Payments

How Capital One wants to make online shopping safer

  • A new feature for Capital One credit card holders creates “virtual numbers” so customers don’t have to share their all-purpose credit card numbers and risk any level of identity theft
  • Virtual numbers could be a cart abandonment play that helps online retailers and validates the notion that banks make natural partners to them, rather than competitors
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How Capital One wants to make online shopping safer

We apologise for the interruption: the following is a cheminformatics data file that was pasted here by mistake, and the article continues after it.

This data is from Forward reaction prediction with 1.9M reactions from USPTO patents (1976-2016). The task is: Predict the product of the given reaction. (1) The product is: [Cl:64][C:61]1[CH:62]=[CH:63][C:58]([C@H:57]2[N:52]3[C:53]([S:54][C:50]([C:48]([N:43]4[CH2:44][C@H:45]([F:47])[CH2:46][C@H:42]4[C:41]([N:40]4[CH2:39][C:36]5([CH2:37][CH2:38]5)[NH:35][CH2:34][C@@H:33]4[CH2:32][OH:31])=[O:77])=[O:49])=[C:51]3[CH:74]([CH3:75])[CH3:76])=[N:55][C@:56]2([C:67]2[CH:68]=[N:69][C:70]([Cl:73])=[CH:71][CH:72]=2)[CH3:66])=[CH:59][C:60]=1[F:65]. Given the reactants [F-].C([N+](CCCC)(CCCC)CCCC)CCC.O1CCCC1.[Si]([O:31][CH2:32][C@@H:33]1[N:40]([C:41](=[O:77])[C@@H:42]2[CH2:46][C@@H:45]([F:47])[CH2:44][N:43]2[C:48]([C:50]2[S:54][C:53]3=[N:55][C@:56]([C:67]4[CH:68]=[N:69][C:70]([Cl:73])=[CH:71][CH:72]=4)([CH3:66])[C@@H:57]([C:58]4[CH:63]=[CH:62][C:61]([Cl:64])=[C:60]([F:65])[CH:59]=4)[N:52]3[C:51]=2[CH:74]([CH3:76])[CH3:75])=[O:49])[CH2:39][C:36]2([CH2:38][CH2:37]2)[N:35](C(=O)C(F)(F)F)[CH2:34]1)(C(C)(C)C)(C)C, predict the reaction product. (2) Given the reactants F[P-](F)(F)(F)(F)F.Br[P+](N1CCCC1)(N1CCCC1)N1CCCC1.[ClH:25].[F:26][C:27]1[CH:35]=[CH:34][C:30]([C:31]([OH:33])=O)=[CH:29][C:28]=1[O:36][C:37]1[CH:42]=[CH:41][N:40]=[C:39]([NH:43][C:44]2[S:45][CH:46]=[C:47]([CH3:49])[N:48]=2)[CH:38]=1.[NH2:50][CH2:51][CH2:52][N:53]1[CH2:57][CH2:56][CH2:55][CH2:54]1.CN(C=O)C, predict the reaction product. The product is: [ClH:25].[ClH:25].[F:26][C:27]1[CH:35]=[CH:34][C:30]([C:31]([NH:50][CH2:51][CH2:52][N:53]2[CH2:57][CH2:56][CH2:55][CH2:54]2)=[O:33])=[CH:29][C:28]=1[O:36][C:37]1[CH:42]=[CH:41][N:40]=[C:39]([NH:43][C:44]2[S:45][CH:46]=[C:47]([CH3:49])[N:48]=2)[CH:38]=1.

Capital One unveiled a new security feature at SXSW on Friday designed to remove some of the inevitable hassle that comes with using plastic credit cards. A Google Chrome plug-in that keeps customers connected with Eno, the bank’s digital assistant, now creates “virtual numbers” in real time so customers don’t have to enter their actual credit card information at checkout. Eno detects merchant checkout pages and automatically serves up the virtual card — completely different 16-digit credit card numbers, three-digit security codes and expiration dates — and customers decide whether to use, save or dismiss it. The bank plans to make the feature available on all browsers eventually, not just Chrome, said Tom Poole, svp of digital payments and identity. Capital One designed Eno virtual numbers to give customers “the ability to set rules about how you want payments to be treated,” Poole said. “You can tell us that. Today we give you one number on a plastic card and there are no rules around it — it’s useable for anything and if you give it to someone you give access to your entire credit line definitionally.” Virtual cards are unique for the users’ different merchant relationships and customers can store a portfolio of the different numbers with the option to block a card from making unauthorized charges or delete relationships they no longer care to keep. The feature should help customers avoid fraud (which made up 1.58 percent of retailers’ revenues as of December compared to 1.47 percent the year before, according to Lexis Nexis Risk Solutions). If an online retailer suffers a data breach and a customer’s virtual card number is compromised, their data remains safe because they never handed over their real card information in the first place. But company executives maintain the feature, a form of tokenization, is a play on hassle, rather than fraud, the loop background music of payments innovation. People currently store their true credit card information everywhere — Amazon, Spotify, phone carriers, gym memberships — and are bound to replace their credit card numbers at every website when they get a new card, which could be for a variety of reasons whether they lost it or replaced an expired one. When the bank issues customers new credit cards, Eno maps all of their virtual relationships saved in their portfolio of virtual numbers to the new card information so it’s automatically updated without the customer having to do manually. Looking beyond security and fraud, Eno virtual numbers could be a small but significant cart abandonment play that helps online retailers and validates the notion that banks make natural partners to them, rather than competitors. Capital One already has a credit card relationship with Amazon, for example, and is in talks with the e-commerce giant about partnering on Amazon customer checking accounts. The rate of cart abandonment was 69.2 percent in 2017, a 16 percent increase over the last 11 years. Among the many contributors, 18 percent of shoppers didn’t make it through the checkout process because they didn’t trust the site with their credit card information, according to a 2017 Baymard Institute study, but another 28 percent said the checkout process was too long or complicated and 37 percent dreaded having to create an account in order to move forward. “Security is great but if it’s not convenient, you’re not doing it,” Poole said. “Here it just pops up, the convenience factor is so high customers can stay on their couch… A lot of people told us they abandon shopping because they don’t feel like getting up to find their payment card.” Ubiquity is key to that convenience though. Poole said there are many good existing solutions — some of which come from Capital One’s retail “partners” — but are only present on some websites. “Making sure you didn’t have to work for any of that benefit was important” during the year-long development process, he said. “If it’s not everywhere customers stop using it, our experience tells us. Nobody shops at certain places just because there’s a certain checkout button on that site, that’s a convenience you discover after you’ve already decided you want to shop there. We’re not asking you to remember that we offer a service like this.”

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